The Glory of Business

God has created us to pursue business, but not only to provide for our needs and make a profit. His primary purpose is to experience the glory He designed for us when He gave us the life and gifts He provided for us.


The problem is many of us don’t understand what God has done. We tend to think that living for God is one thing, but conducting business is another. What we miss is the fact that God is not only interested in our going to church and participating in Bible study but also in how we run our business and even more in why we run our business. In fact why we run our business is as important to God than how we worship and what we learn in Bible study.


God has a glory for business, a greater glory than many of us may realize, a glory that means more to Him than and of our other achievements. This glory rises out of the New Covenant, what we can call the New Covenant Lifestyle. What we must understand is that the New Covenant is the greatest source of life God has ever given us because it is how He has arranged for us to live in Christ. The cross is the core of the New Covenant, the reality that makes it possible for the Father, Son, and Holy Spirit to dwell within us and that gives us the life that He created us to know.


Because we live the New Covenant life style we can express the glory of business.


This is true because we conduct our business according to the New Covenant value of triumph in Christ (II Cor. 2:14) and not according to the value of financial success.


Because of this


we are authentic because of our integrity and not because of peddling our purposes for our profit ( 2:17)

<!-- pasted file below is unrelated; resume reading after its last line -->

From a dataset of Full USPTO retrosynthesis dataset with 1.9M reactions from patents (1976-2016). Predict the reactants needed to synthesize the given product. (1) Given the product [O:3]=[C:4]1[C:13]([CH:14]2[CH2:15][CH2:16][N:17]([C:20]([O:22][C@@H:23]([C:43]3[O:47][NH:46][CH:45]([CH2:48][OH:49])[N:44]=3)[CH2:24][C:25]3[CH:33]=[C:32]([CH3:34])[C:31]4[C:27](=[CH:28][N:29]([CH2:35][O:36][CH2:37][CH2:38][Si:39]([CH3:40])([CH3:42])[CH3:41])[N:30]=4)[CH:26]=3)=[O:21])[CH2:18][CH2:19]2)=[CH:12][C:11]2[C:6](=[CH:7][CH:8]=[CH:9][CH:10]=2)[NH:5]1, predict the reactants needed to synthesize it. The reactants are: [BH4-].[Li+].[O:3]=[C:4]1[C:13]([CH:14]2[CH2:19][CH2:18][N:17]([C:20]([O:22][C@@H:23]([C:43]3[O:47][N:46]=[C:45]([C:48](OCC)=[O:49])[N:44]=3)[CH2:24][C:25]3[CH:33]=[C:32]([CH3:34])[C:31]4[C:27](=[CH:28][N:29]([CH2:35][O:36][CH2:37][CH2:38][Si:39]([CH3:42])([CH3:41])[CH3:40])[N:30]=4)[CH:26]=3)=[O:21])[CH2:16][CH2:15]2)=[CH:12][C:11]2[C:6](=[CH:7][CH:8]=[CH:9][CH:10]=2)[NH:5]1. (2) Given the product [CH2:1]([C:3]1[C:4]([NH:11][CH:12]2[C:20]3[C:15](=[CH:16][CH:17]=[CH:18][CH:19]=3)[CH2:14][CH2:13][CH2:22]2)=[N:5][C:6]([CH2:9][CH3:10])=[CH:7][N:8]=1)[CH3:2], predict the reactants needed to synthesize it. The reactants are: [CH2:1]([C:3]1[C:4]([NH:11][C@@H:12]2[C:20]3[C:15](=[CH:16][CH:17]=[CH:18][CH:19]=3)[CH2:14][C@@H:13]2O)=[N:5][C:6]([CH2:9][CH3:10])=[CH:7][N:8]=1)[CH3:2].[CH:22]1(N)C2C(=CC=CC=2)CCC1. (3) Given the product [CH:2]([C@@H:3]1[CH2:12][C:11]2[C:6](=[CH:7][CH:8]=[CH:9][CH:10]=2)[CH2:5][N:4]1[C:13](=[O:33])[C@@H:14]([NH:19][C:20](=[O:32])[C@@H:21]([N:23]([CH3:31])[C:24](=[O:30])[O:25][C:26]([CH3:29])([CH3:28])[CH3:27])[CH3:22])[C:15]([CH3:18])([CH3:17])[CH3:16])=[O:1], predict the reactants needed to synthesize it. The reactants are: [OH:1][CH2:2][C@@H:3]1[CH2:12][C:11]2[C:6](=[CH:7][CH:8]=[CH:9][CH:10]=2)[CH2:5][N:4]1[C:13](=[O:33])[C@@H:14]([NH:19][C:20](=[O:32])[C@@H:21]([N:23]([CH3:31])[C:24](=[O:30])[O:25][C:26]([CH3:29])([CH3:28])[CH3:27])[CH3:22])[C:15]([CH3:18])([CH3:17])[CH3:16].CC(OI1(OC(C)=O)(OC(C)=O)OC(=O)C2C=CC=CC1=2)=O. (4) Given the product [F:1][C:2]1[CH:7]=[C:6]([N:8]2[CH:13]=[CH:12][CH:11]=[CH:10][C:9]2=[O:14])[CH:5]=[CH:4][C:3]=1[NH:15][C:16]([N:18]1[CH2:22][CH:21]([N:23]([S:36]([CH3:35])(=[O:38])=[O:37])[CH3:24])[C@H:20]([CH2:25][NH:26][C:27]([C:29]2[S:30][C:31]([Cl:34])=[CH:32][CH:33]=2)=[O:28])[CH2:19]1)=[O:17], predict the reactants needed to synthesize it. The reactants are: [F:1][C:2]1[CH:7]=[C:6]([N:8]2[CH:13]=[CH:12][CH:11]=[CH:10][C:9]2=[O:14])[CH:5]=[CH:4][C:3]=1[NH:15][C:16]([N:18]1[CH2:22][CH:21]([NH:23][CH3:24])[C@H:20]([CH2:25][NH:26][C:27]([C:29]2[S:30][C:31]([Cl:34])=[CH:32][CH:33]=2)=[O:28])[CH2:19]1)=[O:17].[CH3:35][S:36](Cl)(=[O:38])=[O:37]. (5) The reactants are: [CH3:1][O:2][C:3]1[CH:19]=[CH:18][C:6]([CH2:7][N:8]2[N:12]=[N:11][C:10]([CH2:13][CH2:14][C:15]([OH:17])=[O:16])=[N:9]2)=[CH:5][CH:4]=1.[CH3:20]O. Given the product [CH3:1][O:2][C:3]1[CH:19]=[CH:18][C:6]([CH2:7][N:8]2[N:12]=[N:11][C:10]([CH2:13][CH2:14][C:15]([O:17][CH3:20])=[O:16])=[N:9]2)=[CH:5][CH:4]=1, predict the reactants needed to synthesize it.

we are authorized by God because of our intentions and not because of pretending our honesty for our profit (2:17)

we are affirmed by God because of our intensity and not because of protecting our motives for our profit (2:17)


We ask the Lord two basic questions in every conversation for every deal:


1. What do you want me to do God?

2. What do you want me to say Christ?


If you do this you will never lose heart (II Cor. 4:1) no matter what happens because if you do this you will renounce the things that have discouraged you in the past. Actions such as


disgraceful and underhanded ways boasted about to your peers but displeasing to God (4:2),

distorted and deceptive practices of integrity designed to appear honest but intended to make a greater profit (4:2),

deceptive claims and promises (“I’m a Christian”) that misrepresent God’s word and advance your interests (4:2).


Instead when you talk you should speak out of Christ’s interests and in His resources but not in His name (4:3).


His interests and resources should not come up until they are well established through long-term relationship unless there is a natural way to discuss the topic and there is genuine interest in it.


You commend yourself to the concern of others first and then seek your own concerns once you’ve your established in them so no one can deny your integrity, doubt your intention, or distrust your word.


Even if there are those who are totally closed to you, who resist and reject you, that is not your fault (II Cor. 4:3-6).


They have not yet responded to the truth and they may never choose to do so, but that’s their choice and not your fault.


If they reject you, it’s not because of you, but because of Christ in you and because of their willful blindness in them.


They have bought into the world’s system, a system that promises success, recognition, fame, possessions, security, and more, but ultimately brings them death.


You are less than a friend if you play to that end with them.


If they are ever to have life they will only find it in you because you found it in Christ.


Your ultimate aim in business is to be the light of Christ in the darkness of success because His light shines through your heart from the face of Christ through the presence of the Holy Spirit in you.




Bill Lawrence is the President of Leader Formation International, Senior Professor Emeritus of Pastoral Ministries and Adjunct Professor of DMin Studies at Dallas Theological Seminary where he served full-time for twenty-four years (1981-2005). During this time he also was the Executive Director of the Center for Christian Leadership for twelve years.